A timely, nuanced work that dissects the thorny debate around cultural appropriation and the literary imagination.
How do we properly define cultural appropriation and is it always wrong? If we can write in the voice of another, should we? And if so, what questions do we need to consider first? In Appropriate, creative writing professor Paisley Rekdal addresses a young writer to delineate how the idea of cultural appropriation has evolved—and perhaps calcified—in our political climate. Rekdal examines the debate between appropriation and imagination, exploring the ethical stakes of writing from the position of a person unlike ourselves.
What follows is a penetrating exploration of fluctuating literary power and authorial privilege, about whiteness and what we really mean by the term “empathy”. Rekdal offers a study of techniques, both successful and unsuccessful, that writers from William Styron to Peter Ho Davies to Jeanine Cummins have employed to create characters outside their own identities. Lucid, reflective and astute, Appropriate presents a generous new framework for one of the most controversial subjects in contemporary literature.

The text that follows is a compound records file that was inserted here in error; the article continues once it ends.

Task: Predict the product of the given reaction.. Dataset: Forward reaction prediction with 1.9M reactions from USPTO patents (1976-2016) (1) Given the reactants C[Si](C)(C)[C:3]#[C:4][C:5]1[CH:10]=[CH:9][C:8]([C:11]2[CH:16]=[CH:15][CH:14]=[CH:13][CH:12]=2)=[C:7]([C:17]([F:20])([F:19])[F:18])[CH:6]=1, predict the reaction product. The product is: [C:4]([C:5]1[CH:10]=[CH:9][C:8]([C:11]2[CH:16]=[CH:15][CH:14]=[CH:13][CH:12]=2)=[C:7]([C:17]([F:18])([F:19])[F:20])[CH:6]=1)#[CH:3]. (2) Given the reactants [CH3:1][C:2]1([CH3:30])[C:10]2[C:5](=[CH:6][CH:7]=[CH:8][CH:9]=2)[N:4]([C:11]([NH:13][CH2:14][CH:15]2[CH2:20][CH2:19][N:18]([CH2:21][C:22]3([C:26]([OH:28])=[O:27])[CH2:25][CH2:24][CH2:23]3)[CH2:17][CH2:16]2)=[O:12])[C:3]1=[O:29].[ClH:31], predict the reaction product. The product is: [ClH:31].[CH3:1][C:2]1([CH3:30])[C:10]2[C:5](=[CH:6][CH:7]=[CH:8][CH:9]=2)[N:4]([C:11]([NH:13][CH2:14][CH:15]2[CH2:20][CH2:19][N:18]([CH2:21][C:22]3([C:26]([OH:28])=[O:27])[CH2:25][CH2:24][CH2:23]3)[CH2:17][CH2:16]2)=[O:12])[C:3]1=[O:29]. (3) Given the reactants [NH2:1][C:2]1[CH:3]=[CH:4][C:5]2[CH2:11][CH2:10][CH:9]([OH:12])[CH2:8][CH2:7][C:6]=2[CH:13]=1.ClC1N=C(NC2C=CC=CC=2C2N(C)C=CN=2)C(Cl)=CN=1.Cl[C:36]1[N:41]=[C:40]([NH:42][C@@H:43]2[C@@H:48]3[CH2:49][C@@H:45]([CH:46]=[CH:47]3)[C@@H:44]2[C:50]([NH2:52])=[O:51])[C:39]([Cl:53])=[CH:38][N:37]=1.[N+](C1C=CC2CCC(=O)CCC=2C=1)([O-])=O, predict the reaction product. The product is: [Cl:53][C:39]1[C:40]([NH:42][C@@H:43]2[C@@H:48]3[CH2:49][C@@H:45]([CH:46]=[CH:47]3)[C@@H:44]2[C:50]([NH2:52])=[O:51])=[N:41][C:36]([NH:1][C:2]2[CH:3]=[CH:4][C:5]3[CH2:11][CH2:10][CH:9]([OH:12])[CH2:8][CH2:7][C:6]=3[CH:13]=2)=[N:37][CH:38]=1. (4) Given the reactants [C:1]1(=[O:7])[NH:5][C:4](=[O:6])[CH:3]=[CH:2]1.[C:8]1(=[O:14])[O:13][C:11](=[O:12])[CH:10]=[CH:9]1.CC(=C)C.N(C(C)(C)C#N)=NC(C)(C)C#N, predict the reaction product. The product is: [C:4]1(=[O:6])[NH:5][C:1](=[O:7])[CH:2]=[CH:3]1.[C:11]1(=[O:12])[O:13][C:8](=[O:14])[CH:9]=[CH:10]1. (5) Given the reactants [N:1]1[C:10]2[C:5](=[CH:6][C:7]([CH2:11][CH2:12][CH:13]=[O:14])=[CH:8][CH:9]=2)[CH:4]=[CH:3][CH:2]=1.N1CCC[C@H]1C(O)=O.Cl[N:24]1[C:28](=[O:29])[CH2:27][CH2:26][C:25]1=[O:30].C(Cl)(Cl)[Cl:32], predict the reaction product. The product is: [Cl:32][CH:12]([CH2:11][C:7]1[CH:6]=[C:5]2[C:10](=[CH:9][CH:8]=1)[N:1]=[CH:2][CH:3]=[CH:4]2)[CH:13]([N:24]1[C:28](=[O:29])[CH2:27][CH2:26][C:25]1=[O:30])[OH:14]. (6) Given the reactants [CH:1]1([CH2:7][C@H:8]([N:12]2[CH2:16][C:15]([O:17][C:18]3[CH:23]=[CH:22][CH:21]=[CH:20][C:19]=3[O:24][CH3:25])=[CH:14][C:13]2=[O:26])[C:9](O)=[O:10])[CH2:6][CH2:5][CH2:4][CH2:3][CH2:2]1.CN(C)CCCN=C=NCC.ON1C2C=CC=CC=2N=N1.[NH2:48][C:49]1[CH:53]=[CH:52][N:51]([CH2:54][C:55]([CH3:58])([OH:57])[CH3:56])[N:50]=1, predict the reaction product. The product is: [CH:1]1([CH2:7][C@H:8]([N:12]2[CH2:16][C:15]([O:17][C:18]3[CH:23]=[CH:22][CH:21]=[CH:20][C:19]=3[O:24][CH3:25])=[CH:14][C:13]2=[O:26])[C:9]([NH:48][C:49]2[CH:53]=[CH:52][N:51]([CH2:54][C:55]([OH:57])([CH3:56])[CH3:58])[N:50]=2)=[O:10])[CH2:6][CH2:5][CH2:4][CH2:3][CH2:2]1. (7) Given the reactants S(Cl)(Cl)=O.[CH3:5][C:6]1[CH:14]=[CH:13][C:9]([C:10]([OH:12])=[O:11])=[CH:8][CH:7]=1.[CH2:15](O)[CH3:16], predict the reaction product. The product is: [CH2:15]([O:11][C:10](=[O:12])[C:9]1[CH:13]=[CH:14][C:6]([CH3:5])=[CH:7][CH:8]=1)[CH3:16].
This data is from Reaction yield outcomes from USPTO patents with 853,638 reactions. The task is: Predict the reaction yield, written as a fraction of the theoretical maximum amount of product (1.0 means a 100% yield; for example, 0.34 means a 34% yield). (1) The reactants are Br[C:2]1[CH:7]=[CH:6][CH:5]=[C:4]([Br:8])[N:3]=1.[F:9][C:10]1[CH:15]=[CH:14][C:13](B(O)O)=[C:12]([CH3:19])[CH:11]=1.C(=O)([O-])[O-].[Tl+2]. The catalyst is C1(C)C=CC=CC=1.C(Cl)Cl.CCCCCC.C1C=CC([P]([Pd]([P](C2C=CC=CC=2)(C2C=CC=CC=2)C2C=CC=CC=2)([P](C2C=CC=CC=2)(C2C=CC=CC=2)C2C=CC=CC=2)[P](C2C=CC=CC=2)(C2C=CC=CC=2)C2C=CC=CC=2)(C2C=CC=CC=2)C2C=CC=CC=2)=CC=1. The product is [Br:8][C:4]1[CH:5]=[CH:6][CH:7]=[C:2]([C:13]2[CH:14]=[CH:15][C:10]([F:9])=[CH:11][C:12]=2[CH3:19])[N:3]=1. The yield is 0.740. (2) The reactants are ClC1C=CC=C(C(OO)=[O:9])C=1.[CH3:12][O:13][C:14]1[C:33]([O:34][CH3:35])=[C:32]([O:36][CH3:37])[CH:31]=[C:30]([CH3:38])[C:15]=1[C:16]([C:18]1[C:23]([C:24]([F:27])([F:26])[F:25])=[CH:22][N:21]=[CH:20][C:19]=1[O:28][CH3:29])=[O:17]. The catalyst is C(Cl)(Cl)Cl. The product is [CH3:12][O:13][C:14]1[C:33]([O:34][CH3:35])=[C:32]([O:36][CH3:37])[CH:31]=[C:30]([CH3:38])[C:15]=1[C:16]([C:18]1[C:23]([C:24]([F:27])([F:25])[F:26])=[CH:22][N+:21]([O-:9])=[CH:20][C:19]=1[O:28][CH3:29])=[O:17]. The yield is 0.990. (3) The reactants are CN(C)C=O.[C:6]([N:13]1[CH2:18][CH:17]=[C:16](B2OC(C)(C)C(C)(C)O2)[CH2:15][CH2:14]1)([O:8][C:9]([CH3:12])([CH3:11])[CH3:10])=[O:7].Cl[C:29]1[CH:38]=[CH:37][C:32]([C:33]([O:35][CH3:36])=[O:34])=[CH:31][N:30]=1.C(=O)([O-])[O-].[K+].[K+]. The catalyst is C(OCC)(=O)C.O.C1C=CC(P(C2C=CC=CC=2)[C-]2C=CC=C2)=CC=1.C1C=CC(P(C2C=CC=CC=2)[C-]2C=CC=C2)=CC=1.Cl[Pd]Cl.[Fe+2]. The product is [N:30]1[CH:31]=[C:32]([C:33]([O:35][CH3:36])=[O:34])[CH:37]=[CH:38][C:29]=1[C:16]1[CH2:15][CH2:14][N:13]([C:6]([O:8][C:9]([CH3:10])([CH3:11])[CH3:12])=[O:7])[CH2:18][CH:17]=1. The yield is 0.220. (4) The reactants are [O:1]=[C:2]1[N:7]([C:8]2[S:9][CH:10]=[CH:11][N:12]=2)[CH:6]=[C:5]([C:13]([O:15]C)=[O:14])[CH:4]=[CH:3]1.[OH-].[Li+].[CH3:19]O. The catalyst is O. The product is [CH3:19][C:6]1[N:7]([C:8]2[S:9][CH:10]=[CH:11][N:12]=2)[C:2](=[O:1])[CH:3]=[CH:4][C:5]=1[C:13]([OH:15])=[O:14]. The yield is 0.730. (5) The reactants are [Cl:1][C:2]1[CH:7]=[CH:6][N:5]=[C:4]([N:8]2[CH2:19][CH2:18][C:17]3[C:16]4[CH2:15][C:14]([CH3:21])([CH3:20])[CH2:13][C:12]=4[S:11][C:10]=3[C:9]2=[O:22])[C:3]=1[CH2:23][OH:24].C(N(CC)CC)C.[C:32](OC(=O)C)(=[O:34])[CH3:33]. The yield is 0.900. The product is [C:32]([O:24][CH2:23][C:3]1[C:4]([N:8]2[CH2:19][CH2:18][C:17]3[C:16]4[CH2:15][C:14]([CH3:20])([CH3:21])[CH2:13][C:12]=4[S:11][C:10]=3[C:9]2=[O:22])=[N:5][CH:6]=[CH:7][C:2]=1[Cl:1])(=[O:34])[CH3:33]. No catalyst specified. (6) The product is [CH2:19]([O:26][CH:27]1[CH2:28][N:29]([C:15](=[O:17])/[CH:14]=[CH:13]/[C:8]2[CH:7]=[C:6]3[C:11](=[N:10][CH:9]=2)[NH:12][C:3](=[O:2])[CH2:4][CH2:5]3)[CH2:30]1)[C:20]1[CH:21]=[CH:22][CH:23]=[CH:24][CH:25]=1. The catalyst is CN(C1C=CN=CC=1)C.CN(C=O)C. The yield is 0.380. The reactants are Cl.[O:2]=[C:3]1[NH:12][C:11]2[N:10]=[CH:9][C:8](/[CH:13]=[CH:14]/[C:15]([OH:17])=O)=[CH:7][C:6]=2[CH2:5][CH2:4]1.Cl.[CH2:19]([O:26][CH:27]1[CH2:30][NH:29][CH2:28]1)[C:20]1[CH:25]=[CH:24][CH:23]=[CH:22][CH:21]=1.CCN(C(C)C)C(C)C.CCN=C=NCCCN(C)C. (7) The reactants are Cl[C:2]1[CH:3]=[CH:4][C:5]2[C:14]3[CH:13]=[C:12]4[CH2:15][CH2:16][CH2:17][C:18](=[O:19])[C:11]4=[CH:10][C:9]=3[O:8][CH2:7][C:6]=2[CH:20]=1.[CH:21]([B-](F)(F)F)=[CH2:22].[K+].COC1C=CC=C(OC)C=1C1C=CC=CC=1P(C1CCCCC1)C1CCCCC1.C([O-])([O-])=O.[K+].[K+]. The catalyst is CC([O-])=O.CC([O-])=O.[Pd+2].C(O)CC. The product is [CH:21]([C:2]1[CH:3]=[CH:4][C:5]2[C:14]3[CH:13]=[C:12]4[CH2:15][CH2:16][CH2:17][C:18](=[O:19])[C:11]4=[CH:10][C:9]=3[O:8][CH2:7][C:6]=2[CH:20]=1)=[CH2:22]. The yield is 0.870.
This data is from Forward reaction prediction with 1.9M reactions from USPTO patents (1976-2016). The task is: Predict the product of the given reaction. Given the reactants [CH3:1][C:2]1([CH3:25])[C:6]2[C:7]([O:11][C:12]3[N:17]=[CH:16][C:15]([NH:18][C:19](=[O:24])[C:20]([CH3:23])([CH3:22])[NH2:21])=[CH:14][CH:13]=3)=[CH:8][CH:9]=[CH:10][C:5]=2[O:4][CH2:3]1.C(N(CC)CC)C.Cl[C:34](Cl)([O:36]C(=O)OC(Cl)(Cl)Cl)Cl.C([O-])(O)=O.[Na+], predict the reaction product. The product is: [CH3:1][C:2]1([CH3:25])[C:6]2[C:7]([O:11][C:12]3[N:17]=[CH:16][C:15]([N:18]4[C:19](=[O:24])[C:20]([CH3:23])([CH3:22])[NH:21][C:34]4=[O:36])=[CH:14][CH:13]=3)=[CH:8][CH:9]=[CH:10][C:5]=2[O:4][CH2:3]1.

"Questions of cultural appropriation often crystallize most acutely in works of literature, from William Styron to Jeanine Cummins. Rekdal, a writing teacher, parses the issue to ask who is “allowed” to write what, and in what contexts." — New & Noteworthy, The New York Times
"Creative writing professor Paisley Rekdal tackles the definition of cultural appropriation and how it fits into our current political climate in her collection of essays, structured as a series of letters to an imagined student. Rekdal picks apart the hotly debated topic of who gets to tell what story as she examines the evolution of cultural appropriation as it pertains to literature. In her scrutinization of authorship, Rekdal points to bigger questions surrounding whiteness, identity and empathy." — 14 New Books You Should Read in February, Time
"[Rekdal] speaks without condescension to young, ethically conscious writers, and with an awareness that anti-racism is necessarily a constant, ever-shifting struggle; those who presume to have all the answers have got the question wrong." — Bad Form Magazine